And for Cleary, that means partnering with private companies to allow the company’s employees, and those employees’ spouses, kids, and even grandkids, a free online education.

Last updated Aug 2, 3:14 pm: Governor Gretchen Whitmer appears to support changing state law to allow undocumented immigrants to get driver’s licenses. Her position seems to come as a bit of a surprise, even to immigration advocates.

Whitmer was backstage at the Democratic presidential candidates’ debate Wednesday night in Detroit, when she was approached by a volunteer organizer.

After an 18-month investigation into how former sports doctor Larry Nassar was able to abuse so many athletes for so long, a bipartisan group of U.S. senators released their findings on Tuesday.

A new report maps out which neighboring Michigan school districts are the most segregated by race, poverty, and revenue. It comes 45 years after the U.S. Supreme Court told white families in Michigan (and by extension, the nation) if they wanted to avoid mandatory school integration, all they had to do was move to a whiter district.

“As if quarantining students of color, we have forced them into racially dense and underfunded systems, and then built walls around them,” reads the report from EdBuild, an activist group aimed at disrupting “the status quo of illogical and inequitable school funding.”

Hanover-Horton school officials chose not to remove a teacher accused of sexually assaulting a 16-year-old student, even as that allegation was investigated for months by the Michigan State Police, because the district’s lawyers told them not to. 

 

“ICE RAIDS STARTED IN DEARBORN,” the social media and Whatsapp messages warned on Monday afternoon. Dearborn residents sent the messages to each other after agents from Homeland Security Investigations visited Hamido, a well-known Middle-Eastern Dearborn restaurant.

“‘I can’t wait until you’re 18,’” Hanover-Horton teacher and football coach Johnnie Stewart told her in the high school gym, “because of all the things he could legally, physically do to me,” the young woman recalls. It was 2015. She was his 16-year old student.

She looks small in the high-ceilinged lobby, her hair pulled back in a heart-shaped barrette, wearing a sundress and pink ruffled socks. She holds hands with her caseworker, gazing up silently at the security guards as they smile at her, beckoning her through the metal detectors and telling her how pretty she looks.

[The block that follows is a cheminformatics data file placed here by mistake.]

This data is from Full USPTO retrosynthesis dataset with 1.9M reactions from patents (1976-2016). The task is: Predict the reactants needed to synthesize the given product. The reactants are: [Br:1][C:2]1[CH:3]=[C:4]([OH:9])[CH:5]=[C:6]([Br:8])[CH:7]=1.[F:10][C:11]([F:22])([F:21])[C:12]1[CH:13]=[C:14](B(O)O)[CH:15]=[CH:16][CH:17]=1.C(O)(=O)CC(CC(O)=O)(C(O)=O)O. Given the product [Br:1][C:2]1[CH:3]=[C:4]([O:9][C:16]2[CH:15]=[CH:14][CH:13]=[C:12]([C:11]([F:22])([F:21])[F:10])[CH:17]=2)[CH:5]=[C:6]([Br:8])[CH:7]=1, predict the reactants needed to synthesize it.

Here’s some news you’ve seen before: Michigan State University is launching a new investigation into how its former sports doctor, Larry Nassar, was able to sexually abuse so many patients for decades, despite numerous victims reporting to authorities.

If you’re a woman in the United States, you’re more likely to die from pregnancy-related problems than in any other developed country. Now, researchers are shedding more light on why new moms are at risk, beyond obstetric issues like severe hypertension and hemorrhage.

Update, Tuesday June 11: A spokeswoman for the SEIU Local 1 chapter says they've still not received a response to the strike vote from SecurAmercia. Still no firm date yet for when the strike might start.

Original post June 10: Last night, security officer Darian Stevens says he had to bike two hours home from work. That’s because he can’t afford a car or an apartment near his job in downtown Detroit.

“We secure billion dollar buildings, and as I’ve found lately, I don’t even make enough to have a home down here,” Stevens says. “Whereas if I did have $15 [an hour] at least and union rights, then I’d be able to pick my own housing freely.”

It’s not an F, but it is an I for Incomplete.

That’s the grade a federal judge is giving regulators for approving Enbridge Energy’s emergency response plan for an oil spill from Line 5, the pipeline that runs under the Straits of Mackinac.

For $1,000 or more, maybe you too could have been a reserve officer for the Oakley Police Department.

That’s how much it cost to buy into a gun ring being run by former Police Chief Robert Reznick, according to court filings.

For nearly 15 years, Brianne Randall-Gay has been looking for answers.

Why didn’t the Meridian Township Police believe her in 2004, when she told them Larry Nassar sexually assaulted her under the guise of medical treatment?

Why didn’t they follow typical procedure and send her case to the prosecutor for review? And why were detectives so willing to accept Nassar’s lies, they didn’t even bother running his explanations past another medical expert?